Kyoto Styudy

Dành cho những bạn đang cân nhắc du học Nhật Bản Dành cho học sinh quốc tế tại Kyoto


Học tiếng Nhật 1thế nào (Phần 2)

Học tiếng Nhật 1thế nào (Phần 2)

Ms. Rae Lin with some of the textbooks that have helped her in the past.

What to use when studying Japanese?

Q: Were there any Japanese books, manga, or TV shows that helped you study?

A: For beginners, I’d recommend just listening to the news casually, because the Japanese they use is very clear and precise. Other than that, I think if you want to keep studying for a long time, any book or TV show is a good idea if it’s something you like. A lot of my friends from Europe and America like samurai movies or anime. A lot of people learn Japanese just by getting totally involved in something they’re really interested in. It’s great to go after what you love.

When I suggest listening to the news, by the way, I don’t mean listening to catch every word—just having it on in the background while you’re doing something else. It’s easier to develop a bit of a habit of it that way.

Q: Are there any apps you’d recommend?

A: It’s a little expensive, but I’d recommend the dictionary app, Daijirin. It’s actually the same price as the print version, but I think the app version is more useful. My younger classmates often ask me if they should buy an electronic dictionary, but I think as long as you have the app, you don’t really need one. If you are going to buy an electronic dictionary, I think it’s better to buy one after you’ve come to Japan. The design of the Japanese dictionaries is better, and they’re cheaper in Japan, too.

Q: What do you think is difficult about learning foreign languages?

A: Day-to-day conversation is no problem for me, but if I want to express my feelings in greater depth, I do feel like I don’t quite have the vocabulary. When I was a senior at Ryukoku, and I went to Denmark as an exchange student, I definitely felt that way. In Denmark, there was a popular debate show on TV, and when my Danish friends debated, they switched to their native language. When I was there, they would try to use English so that I would understand.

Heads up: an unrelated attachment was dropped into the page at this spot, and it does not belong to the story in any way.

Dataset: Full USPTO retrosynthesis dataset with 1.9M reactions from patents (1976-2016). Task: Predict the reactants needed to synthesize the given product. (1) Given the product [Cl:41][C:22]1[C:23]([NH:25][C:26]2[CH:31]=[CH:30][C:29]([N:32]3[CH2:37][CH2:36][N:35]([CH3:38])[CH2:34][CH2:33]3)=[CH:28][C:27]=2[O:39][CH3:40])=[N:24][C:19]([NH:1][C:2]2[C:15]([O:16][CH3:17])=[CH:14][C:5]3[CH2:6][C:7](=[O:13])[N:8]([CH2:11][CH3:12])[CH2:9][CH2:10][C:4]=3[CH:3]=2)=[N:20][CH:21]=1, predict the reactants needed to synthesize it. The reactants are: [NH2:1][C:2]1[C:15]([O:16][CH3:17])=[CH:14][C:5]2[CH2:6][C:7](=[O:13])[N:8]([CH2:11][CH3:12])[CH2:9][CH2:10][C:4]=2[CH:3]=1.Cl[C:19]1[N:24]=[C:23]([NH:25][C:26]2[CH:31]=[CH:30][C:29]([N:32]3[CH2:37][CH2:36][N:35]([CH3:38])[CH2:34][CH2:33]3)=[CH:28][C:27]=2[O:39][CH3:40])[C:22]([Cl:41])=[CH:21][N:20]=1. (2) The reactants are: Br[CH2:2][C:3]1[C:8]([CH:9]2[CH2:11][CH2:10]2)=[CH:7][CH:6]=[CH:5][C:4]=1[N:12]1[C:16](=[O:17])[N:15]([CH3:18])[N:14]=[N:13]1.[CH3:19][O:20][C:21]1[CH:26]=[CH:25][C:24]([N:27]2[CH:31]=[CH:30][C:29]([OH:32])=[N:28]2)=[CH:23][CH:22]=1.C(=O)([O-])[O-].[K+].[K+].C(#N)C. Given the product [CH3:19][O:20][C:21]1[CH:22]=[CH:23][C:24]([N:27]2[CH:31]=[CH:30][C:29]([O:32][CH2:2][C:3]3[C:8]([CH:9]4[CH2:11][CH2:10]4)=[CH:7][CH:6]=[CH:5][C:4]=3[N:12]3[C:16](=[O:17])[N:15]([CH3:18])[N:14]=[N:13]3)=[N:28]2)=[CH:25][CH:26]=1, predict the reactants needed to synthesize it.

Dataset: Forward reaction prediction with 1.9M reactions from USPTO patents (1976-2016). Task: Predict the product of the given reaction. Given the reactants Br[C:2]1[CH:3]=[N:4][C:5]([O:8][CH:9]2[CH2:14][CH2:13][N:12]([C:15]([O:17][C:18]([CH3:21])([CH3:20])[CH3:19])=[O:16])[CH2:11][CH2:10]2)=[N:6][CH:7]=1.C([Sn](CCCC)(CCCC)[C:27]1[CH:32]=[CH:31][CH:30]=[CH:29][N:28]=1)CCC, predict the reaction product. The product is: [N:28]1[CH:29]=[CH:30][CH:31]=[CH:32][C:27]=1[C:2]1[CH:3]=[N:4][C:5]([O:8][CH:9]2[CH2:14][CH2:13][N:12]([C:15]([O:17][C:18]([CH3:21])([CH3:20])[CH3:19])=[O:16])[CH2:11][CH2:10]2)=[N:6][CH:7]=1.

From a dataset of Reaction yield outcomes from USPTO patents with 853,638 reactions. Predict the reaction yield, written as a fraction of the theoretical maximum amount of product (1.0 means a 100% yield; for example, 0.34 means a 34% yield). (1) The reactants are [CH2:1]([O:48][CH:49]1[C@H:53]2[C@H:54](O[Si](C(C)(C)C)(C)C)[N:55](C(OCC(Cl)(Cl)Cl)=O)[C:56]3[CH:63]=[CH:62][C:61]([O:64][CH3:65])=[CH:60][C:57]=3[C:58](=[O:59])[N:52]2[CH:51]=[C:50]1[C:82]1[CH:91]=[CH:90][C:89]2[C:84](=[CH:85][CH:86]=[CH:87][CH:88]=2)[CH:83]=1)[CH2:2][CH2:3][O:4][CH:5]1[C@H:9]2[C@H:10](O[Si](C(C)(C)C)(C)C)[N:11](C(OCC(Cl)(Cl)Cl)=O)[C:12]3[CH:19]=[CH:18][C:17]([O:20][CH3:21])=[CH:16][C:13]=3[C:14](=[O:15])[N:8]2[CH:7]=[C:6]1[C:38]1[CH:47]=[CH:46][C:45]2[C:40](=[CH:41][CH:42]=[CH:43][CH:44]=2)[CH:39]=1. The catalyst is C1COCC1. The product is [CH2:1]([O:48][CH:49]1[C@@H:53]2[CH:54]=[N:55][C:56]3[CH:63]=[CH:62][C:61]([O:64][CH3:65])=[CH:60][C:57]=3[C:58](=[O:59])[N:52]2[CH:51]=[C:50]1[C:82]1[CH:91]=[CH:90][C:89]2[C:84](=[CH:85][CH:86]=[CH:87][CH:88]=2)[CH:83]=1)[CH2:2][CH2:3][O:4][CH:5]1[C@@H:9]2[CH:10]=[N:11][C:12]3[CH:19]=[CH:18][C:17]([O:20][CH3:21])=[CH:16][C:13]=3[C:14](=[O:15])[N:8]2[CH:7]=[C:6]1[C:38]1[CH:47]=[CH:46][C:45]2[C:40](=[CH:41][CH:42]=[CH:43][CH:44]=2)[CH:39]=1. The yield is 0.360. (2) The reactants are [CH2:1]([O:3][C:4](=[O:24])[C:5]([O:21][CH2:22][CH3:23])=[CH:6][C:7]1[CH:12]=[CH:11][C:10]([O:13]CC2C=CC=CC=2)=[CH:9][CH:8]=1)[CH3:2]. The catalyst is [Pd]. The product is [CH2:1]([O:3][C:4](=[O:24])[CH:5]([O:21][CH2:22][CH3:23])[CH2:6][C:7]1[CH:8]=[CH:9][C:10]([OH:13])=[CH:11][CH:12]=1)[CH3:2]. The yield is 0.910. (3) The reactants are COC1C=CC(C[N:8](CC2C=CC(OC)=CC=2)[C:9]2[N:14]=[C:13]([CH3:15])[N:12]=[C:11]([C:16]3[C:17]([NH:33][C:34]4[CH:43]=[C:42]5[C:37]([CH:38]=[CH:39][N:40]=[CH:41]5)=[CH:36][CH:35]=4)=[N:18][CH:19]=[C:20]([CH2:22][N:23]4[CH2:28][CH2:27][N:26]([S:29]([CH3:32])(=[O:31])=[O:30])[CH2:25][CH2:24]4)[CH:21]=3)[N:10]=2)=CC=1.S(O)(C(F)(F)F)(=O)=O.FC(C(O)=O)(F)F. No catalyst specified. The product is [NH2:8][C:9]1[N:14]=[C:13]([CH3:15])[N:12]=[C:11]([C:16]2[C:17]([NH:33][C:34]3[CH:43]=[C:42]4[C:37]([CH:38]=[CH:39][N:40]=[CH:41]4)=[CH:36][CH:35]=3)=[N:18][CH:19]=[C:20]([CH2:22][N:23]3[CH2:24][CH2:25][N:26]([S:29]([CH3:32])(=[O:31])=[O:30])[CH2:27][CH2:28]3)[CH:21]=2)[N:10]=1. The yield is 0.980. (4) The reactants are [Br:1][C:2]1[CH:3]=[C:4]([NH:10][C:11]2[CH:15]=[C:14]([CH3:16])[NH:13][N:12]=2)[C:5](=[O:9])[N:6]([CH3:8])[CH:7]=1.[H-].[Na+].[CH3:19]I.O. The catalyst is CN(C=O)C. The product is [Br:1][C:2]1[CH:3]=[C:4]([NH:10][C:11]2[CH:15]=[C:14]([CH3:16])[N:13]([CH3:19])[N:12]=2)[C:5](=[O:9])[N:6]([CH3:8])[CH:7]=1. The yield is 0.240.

When people around me are having a discussion in English or Japanese, I often feel that by the time I’ve finished putting my thoughts together into words, the conversation has already moved on. I can talk about superficial things easily enough, but I do feel frustrated when I feel like I can’t have deeper conversations. I’ve had lots of that sort of frustration.

New opportunities in Kyoto

Q: You’re studying for your master’s degree now. Do you have opportunities to do presentations in Japanese?

A: I do, yes. But even before now, since 2009, I joined the Kyoto Prefecture Friendship Ambassadors, and gave speeches at international exchange events. Once, I had to introduce myself and my country to an audience of two hundred elementary school children, and that was definitely good practice.

The first time I did it, I was looking at a script, but halfway through my mind went completely blank, so I stopped using them after that.

Instead of saying exactly what I’d decided to say before my speech, I could say what I thought as I went along, and that somehow took a lot of the pressure off of me.

Q: Can you tell us more about the Kyoto Prefecture Friendship Ambassadors?

A: I saw an ad for it on a bulletin board at school. I had to pass two interviews at school, and two more with the prefecture before I could join in 2009.

The Kyoto Prefecture Friendship Ambassadors has been around for about twenty years, and it gave me a lot of opportunities to participate in international events, so I think it’s a really good experience.

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